December 18, 1962. It was a dark and blustery winter evening as Jilt and his wife Jacoba stood at the end of the driveway of their small war time home, waiting for a chance to cross the road. They had plans to spend the evening at their church celebrating Christmas with friends, singing and enjoying one anothers' company. Being actively involved in the church community was not something new for Jilt and Jacoba. Before they immigrated to Canada, Jilt had served as a deacon in their church in Holland and now here in Canada he was an elder. Although being immigrants in a new country for the past eight years was challenging Jilt and Jacoba had the pleasure of witnessing their daughters and son marry. They joyfully welcomed grandchildren into their lives. Their youngest son, Garry still remained at home and Jilt kept busy with his upholstery business.

Jilt and Jacoba in their younger years.

On December 18, as Jilt and Jacoba crossed the road dressed in their warm winter clothes, a car came barreling around the corner. With the smell of alcohol on his breath, William C. aged 38 headed straight for Jilt and Jacoba throwing them on to the roof of his car and then tossing them into the air. Jacoba, just two months shy of turning 60, died upon impact and Jilt, 66, died of his injuries two hours later in the hospital.

Their son, Garry, was playing the organ in the living room of their home when he heard the screeching of brakes and then a loud thud. Instantly he knew that it was his parents.
Jilt and Jacoba's children were called and told that a terrible accident had taken place and to rush to the hospital. Tragically they never saw their parents alive again.

(Jacoba and Jilt are on the right - two years before their death)

The next morning, the newspaper headline read, "City Couple Killed By Car."
The family, in their shock and grief, made calls to their friends and family in Holland, wrote obituary notices, and decided on funeral arrangements.
My dad had just turned eight when his grandparents were killed and although he remembered his grandparents small, little home, with the organ taking up most of the space in the living room; he also remembered spending time there, the rabbits that his grandfather raised, and the upholstery business in the back shop. My dad said that he will never forget the phone call of that night, watching his parents' shocked faces and then the rush to leave for the hospital.
1Thessalonians 4:13-18 was written on the obituary notices and what a blessing it was for Jilt and Jacoba's children to know that those who die believing that Jesus died and rose again will always be with the Lord. They were able to comfort one another with this (vs 18).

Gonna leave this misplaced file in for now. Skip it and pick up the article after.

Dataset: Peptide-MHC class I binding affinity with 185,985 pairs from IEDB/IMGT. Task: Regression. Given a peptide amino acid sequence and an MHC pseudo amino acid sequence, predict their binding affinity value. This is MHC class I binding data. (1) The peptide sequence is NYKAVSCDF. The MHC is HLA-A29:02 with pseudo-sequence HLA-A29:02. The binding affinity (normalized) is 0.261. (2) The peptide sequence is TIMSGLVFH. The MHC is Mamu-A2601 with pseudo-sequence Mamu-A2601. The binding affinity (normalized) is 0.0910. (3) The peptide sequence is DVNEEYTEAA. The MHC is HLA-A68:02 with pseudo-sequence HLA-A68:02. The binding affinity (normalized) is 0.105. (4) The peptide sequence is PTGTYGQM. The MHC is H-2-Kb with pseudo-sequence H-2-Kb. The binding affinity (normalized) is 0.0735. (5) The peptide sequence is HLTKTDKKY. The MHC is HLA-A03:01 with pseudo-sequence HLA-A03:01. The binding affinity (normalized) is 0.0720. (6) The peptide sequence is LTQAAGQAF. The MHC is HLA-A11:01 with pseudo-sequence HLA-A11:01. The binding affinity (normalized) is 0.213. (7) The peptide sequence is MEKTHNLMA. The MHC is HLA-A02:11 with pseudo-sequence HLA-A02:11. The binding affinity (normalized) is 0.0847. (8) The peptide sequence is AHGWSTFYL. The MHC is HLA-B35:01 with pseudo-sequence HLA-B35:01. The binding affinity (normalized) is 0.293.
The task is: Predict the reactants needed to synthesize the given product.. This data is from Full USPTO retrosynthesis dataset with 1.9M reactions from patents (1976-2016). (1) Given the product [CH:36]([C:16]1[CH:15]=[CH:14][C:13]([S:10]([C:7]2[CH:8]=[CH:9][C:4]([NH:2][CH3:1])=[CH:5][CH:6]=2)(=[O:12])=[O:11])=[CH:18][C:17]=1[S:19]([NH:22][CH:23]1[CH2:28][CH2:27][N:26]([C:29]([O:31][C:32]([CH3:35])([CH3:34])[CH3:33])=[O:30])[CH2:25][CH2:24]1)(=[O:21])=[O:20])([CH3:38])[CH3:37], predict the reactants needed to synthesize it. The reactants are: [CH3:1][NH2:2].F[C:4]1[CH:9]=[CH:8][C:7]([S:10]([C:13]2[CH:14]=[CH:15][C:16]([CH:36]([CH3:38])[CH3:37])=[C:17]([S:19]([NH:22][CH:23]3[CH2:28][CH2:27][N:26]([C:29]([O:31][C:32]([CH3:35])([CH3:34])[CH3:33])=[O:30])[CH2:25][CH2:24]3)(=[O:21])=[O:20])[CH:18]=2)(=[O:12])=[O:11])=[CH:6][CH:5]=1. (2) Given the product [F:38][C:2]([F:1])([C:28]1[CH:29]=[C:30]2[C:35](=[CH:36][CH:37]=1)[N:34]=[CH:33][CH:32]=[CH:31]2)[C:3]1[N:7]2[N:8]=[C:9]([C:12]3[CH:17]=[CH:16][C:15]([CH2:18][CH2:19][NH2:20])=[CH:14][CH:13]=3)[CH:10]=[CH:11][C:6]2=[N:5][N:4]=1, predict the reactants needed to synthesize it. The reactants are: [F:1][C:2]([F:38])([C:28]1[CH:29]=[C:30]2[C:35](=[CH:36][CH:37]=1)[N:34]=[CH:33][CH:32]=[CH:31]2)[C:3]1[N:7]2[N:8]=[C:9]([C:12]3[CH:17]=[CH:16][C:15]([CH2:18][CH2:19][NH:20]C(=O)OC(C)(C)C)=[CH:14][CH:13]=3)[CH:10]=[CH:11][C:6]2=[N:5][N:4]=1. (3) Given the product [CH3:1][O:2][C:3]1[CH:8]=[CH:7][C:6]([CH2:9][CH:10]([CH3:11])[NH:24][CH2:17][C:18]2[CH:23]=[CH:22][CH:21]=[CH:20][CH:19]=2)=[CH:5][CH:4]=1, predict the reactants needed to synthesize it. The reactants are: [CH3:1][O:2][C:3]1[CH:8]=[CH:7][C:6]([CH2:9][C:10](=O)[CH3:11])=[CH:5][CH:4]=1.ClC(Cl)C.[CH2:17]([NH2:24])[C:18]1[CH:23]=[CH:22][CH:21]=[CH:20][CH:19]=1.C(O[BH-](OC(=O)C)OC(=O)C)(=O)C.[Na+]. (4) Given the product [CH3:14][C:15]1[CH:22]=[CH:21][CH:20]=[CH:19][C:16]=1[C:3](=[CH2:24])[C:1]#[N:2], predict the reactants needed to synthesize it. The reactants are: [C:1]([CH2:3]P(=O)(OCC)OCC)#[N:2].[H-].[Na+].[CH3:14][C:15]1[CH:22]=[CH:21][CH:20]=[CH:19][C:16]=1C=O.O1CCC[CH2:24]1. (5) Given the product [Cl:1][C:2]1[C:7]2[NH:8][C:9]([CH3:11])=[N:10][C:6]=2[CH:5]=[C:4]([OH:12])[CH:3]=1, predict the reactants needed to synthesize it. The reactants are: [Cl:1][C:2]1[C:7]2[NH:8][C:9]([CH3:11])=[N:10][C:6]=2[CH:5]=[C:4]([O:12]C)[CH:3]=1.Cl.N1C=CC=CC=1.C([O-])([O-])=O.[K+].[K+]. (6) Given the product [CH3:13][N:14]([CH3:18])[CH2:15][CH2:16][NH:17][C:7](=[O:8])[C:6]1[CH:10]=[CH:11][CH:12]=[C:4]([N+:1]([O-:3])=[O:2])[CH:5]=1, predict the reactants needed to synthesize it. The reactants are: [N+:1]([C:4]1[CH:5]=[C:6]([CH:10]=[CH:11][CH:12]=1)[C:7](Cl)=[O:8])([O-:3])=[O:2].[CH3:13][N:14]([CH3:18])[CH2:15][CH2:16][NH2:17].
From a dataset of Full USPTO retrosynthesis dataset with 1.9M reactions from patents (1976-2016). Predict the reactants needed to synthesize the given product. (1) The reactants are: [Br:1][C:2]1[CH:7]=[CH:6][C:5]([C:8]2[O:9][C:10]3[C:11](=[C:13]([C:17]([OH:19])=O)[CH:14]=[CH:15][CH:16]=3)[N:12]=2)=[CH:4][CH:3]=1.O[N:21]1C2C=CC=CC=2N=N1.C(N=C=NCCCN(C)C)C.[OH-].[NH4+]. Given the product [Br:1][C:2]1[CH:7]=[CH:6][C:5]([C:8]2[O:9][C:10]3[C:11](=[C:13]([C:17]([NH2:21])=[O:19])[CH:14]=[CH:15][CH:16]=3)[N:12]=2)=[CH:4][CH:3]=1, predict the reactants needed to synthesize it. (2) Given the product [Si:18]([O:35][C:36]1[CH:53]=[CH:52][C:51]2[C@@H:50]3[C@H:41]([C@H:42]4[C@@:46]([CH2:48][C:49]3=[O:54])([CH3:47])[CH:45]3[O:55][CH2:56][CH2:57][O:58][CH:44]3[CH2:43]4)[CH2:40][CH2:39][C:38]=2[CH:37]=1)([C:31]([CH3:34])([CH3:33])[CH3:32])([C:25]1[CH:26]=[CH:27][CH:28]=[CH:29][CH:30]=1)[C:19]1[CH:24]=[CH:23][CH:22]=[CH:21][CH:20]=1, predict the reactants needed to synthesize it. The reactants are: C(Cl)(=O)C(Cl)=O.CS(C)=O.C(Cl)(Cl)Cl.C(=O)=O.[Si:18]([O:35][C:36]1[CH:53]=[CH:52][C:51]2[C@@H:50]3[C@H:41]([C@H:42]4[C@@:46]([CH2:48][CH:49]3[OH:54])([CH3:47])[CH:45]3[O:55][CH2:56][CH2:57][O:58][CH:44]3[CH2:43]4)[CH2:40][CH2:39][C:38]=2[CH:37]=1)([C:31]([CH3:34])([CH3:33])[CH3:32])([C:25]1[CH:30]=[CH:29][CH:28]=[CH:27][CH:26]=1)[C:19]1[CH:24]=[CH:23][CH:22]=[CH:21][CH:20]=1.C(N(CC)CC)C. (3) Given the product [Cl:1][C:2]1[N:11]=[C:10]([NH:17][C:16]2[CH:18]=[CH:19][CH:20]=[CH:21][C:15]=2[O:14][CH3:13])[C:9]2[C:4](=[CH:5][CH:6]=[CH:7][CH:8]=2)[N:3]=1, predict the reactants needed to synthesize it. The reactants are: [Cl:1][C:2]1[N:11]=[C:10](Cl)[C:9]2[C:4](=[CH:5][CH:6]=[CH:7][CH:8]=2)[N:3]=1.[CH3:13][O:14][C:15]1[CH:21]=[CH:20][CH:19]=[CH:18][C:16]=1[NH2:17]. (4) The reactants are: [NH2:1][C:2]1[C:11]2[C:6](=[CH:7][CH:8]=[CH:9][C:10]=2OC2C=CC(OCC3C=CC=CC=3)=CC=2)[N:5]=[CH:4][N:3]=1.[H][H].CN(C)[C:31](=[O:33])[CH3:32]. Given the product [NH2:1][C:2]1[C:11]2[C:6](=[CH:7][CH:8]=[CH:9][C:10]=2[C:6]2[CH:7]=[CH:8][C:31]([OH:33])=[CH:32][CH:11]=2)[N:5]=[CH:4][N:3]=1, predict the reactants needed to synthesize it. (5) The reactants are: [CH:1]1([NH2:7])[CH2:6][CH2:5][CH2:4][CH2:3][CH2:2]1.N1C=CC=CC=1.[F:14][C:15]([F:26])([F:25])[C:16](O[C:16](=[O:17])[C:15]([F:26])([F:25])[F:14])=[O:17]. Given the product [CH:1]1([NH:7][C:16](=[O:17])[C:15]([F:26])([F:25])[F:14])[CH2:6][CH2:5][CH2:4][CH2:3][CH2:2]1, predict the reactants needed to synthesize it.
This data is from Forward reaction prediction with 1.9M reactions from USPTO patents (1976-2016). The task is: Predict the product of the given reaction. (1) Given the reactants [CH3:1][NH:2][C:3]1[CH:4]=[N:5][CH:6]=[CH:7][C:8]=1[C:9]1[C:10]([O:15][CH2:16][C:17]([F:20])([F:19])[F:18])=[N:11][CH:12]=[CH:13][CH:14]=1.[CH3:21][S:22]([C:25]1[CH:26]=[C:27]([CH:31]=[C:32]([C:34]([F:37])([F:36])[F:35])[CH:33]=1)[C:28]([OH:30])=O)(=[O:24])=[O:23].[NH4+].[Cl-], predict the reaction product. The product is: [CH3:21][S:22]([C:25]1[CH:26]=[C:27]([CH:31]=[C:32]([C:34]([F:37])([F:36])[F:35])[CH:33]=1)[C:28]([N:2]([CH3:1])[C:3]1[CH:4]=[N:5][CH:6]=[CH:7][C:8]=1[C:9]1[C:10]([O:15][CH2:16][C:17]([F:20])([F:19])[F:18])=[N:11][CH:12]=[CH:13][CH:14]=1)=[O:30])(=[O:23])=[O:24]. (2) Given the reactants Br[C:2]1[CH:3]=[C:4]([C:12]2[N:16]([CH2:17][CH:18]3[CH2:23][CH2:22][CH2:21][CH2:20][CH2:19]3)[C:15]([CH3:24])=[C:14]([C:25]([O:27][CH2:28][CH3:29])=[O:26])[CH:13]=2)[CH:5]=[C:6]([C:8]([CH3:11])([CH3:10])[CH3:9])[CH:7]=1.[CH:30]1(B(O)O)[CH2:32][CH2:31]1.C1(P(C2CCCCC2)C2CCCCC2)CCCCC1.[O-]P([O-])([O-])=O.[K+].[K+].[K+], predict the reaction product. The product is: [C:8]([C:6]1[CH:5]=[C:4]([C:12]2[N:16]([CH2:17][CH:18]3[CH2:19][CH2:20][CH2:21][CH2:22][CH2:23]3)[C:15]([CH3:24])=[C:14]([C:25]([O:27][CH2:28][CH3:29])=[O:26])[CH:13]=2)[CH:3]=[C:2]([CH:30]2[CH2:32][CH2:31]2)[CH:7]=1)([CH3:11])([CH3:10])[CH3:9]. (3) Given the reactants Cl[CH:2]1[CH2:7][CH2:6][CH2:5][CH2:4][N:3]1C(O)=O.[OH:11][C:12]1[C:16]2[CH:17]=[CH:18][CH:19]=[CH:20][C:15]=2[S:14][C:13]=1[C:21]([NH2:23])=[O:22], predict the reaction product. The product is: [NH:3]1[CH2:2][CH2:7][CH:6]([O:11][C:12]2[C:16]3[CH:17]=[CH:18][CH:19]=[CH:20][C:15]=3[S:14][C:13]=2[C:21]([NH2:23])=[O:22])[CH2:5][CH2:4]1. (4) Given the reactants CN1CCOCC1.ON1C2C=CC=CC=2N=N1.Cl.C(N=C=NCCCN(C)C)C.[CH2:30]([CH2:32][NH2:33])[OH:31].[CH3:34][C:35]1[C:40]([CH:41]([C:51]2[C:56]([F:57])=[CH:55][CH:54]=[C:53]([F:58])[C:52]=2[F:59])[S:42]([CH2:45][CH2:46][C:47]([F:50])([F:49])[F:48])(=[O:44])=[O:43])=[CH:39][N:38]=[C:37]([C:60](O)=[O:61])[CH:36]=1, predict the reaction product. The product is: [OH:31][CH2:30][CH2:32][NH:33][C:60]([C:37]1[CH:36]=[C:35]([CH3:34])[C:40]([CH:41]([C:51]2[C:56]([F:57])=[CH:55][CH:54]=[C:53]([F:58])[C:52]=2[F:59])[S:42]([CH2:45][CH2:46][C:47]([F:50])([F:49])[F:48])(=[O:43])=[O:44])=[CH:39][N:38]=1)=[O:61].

Reading the old newspaper articles from 1962 and asking my grandparents questions about the accident has made me reflective and has challenged me.
*I was reminded that life on earth is a journey and we will leave behind a legacy. How we live now, the decisions we make, the words we speak, and our actions determine what kind of legacy we will leave.
*We often say, "the Lord willing." On that winter evening, Jilt and Jacoba closed the  front door of their home and a few moments later they were taken from this earth.
*This accident occurred exactly one week before Christmas Day. While the Christmas season may be "merry and bright" for us - not everyone is celebrating. Those around us may be in a hard place in their lives and we need to come along side them and be understanding and sympathetic.

Tonight, Adam and I look forward to celebrating Christ's birth in our church. Exactly fifty-one years ago, so did my great grandparents. Last night my grandfather said to me that generations come and go, but one thing remains - God is faithful and He is good!

Sunday, December 15, 2013

a new kind of cookie

Our boys, also known as the Voortman Cookie Taste Testers, gave their hearty stamp of approval on a new kind of cookie that Voortmans wanted to try out - a cookies n' creme wafer. This past summer when they performed their taste test, they rated this new wafer as "the best ever, unbelievable, and beyond delicious."
This week my dad came over with the first packaged "cookies n' creme" wafer to show the boys. The boys were totally excited and thrilled that they were part of this new kind of cookie.
That evening while the boys were making lunches for the next day, I over heard one boy say to the other, "I am so excited to bring this new wafer to school. Do you know how much stuff I can get if I trade this one wafer?!"

Wednesday, December 4, 2013

ordinary days make up the passage of time

Nate and Andrew

Caleb and Andrew

At tight I fall into bed exhausted but thankful that it has been an ordinary day. There have been some bumps and bruises, bickering and problems to resolve, BUT, we are all still alive and the house is still standing in the midst of it all. Now, the challenge is to dig deeper and  not only be thankful for the big things, but to be content and thankful in the small ordinary things, the mundane, the routines of daily living, the same days repeated over and over again.
Each ordinary day is a gift and enjoy them because they make up the passage of time!
"Embrace this gift for the day. The life of faith is lived one day at a time and it has to be lived not always looked forward to -  as though the "real" living were around the next corner. It is for today we are responsible. God still owns tomorrow."  Elisabeth Elliot